When Soap Turns Rogue, Sometimes That’s Okay

On some days, when I’m out puttering around in the garden, I get some attitude from the neighbors.

Remember those celery seeds you planted? Hahaha.

(It’s true. Something ate them, or they just didn’t like the dirt, or me, or something.)  On other days, I get attitude from soap.

Colorants can be the absolute bane of a soapmaker, whenever fragrance or essential oils have taken the day off from being a pain in the butt.  I’ve mentioned “morphing” before — it’s when a fragrance or a colorant, through the mystery of the saponification process, turns into something entirely different than what you expected.  I’ve made a soap that, to me, smells way too much like an armpit (this opinion might not be shared by others) and the fragrance certainly didn’t smell like that in the bottle.  (If it had, I would’ve chucked it at the guy in the picture above.)

Fragrances aren’t the only miscreants; colorants are also notorious for misbehavior.  Finding a stable and vivid red is one of the Holy Grails of the cold-process method.  And as I noted in my earlier post, I wanted to make a soap in honor of a friend of mine, a moviemaker and heavy metal singer, and it needed a lot of red.

It took three tries.

“Tommy’s Heavy Metal THUNDERR!”

 

 

Eventually, I landed it — a soap just as over-the-top as he is.

 

 

 

But before that there was Attempt One, which qualified as an Unmitigated Disaster.  The fragrance I was using had a reputation for giving “false trace,” which means that the lye and the soap really haven’t become best buds yet, but pretend to you most earnestly that they are.  Later, they separate just as bitterly as the couple in the top story on the Daily Mail on any given day.  That’s what happened to me, and when I tried to unmold the ungrateful little &^%$#, it was a blob of hissing goo underneath a carapace so hard I could have used it as a bludgeon.  I didn’t even bother to try to save it through rebatching, I was so pissed.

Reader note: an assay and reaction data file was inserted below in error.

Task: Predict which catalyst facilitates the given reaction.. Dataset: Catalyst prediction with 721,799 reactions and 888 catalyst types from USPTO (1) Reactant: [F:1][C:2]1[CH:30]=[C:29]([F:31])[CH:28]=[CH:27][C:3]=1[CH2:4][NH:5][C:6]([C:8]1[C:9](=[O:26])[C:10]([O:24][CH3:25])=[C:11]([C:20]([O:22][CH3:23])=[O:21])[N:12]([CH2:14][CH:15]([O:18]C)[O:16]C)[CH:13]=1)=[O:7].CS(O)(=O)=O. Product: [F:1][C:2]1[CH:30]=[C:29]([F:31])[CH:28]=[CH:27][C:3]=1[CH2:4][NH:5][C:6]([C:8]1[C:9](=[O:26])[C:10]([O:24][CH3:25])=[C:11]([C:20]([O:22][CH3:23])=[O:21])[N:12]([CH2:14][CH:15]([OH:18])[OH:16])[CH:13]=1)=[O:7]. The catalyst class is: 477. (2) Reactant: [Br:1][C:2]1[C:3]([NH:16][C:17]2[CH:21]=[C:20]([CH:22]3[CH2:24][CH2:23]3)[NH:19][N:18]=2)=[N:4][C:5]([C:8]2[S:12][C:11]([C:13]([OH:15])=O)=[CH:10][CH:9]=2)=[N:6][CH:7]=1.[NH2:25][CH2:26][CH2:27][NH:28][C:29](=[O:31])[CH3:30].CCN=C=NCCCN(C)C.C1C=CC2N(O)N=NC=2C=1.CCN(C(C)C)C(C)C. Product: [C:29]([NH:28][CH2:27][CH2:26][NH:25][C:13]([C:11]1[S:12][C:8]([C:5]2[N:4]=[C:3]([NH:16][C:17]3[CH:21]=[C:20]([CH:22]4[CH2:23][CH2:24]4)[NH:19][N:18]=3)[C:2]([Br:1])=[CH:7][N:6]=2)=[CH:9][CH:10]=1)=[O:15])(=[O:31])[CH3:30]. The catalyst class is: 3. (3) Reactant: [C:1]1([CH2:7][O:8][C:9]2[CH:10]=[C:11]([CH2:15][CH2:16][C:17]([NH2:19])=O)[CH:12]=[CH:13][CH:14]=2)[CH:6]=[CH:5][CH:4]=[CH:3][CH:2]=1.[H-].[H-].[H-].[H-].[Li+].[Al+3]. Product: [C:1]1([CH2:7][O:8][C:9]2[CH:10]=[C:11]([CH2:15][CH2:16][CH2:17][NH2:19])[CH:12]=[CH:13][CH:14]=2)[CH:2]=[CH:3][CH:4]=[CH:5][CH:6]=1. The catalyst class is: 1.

Now the next attempt I got smarter, or so I thought.  I changed the fragrance base and used the little liar only as a top note.  And I had this Absolute Stroke of Genius.  I thought I’d use some micas to produce a burning copper-gold effect in the swirl with the activated charcoal.  These two, in fact.

Ooh! Shiny! What could possibly go wrong?

I’d used micas before for some pretty nice effects.

“St. Croix Night Sky.”

 

There’s the brushwork on Night Sky, for example — my attempt to show the stunning effect of the Milky Way in the absolute black of a night on St. Croix.

 

 

 

So I mixed everything up — the micas looked great in the mix — poured it in the mold, pulled off the technique known as a “hanger swirl” (yes, you use a slightly modified clothes hanger for this), and waited. And waited.  Man, this soap was soft.  I think it was the recalcitrant fragrance giving me one final “Screw you.”  But when that soap finally came out of the mold, I didn’t have the burning copper-gold I was eagerly anticipating.

I had pink.  Pink. Oh for the love of. Pink. Pink might be many things but it is not Heavy Metal, at least by the usual consensus.

So now I had a beautifully scented, coconut, olive and castor oil soap (I’ve been working on a butters-free formula for a bit) that should be a dream in the shower.  That is, well, pink and black.  Not exactly what I was after, but alchemy sometimes works that way.

"A Midsummer Night's Dream"

A very cool friend of mine gave me the name.  It’s happily and pinkily curing now in the Lab with the rest of the crew.